Palm Oil Decline On Concern Of Weak Demand

palm oil

JAKARTA: Malaysian palm oil futures climbed for a second day on Friday, tracking gains in soyoil and crude oil prices, but the contract fell for a fifth straight month on concerns about oversupply and weakening demand.

The benchmark palm oil contract for December delivery on the Bursa Malaysia Derivatives Exchange closed 2.27% higher at 3,418 ringgit ($737.43) per tonne.

It has lost 8.5% this week, hitting its lowest in over 1-1/2 years earlier this week after a leading analyst warned of an impending slump in prices amid global market turmoil.

The benchmark declined about 17.5% this month, its biggest monthly drop since June.

“Soybean oil and crude oil moved higher, so crude palm oil also (moved higher),” a Kuala Lumpur-based trader said.

Soyoil prices on the Chicago Board of Trade were little changed during Asia hours, after rising 2.75 overnight.

Dalian’s most-active soyoil contract rose 0.75%, while its palm oil contract gained 0.91%.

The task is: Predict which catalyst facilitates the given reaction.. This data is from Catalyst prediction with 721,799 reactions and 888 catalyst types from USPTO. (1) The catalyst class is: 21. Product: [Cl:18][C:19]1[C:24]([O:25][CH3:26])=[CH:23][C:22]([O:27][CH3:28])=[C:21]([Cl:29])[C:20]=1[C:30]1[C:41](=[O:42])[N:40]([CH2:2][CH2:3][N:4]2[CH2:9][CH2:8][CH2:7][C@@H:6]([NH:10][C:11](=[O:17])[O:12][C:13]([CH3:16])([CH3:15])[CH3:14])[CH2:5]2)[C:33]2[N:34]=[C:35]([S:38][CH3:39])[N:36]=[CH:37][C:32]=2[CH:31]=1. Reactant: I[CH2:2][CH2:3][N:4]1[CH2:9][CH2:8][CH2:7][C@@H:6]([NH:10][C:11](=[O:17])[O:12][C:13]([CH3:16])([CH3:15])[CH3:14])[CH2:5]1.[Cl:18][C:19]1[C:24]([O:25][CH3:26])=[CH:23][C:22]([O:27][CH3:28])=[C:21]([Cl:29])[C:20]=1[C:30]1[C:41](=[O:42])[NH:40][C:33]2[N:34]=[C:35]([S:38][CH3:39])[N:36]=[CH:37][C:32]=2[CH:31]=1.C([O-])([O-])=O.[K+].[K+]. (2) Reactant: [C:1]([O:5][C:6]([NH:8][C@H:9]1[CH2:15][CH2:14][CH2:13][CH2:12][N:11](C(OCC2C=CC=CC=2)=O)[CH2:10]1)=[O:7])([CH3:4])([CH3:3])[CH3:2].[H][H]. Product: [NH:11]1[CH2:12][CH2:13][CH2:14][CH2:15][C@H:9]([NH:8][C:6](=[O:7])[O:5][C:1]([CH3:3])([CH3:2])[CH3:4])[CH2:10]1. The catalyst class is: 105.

Palm hits lowest in over 1-1/2 years as recession fears dent demand

Oil prices were on track for their first weekly gain in five on Friday, underpinned by a weaker dollar and the possibility that OPEC+ will agree to cut crude output when it meets on Oct. 5.

Palm oil is affected by price movements in related oils as they compete for a share in the global vegetable oils market, while higher crude oil prices make palm more attractive for biofuel feedstock.

Exports of Malaysian palm oil products for September rose 9.7% compared to August, cargo surveyor Intertek Testing Services said, while independent inspection company AmSpec Agri Malaysia reported a 10.8% rise.

Meanwhile, Indonesia plans to set its crude palm oil reference price at $792.19 per tonne for the Oct. 1-15 period, a senior official said, which would place export tax for palm oil at $33 per tonne for the period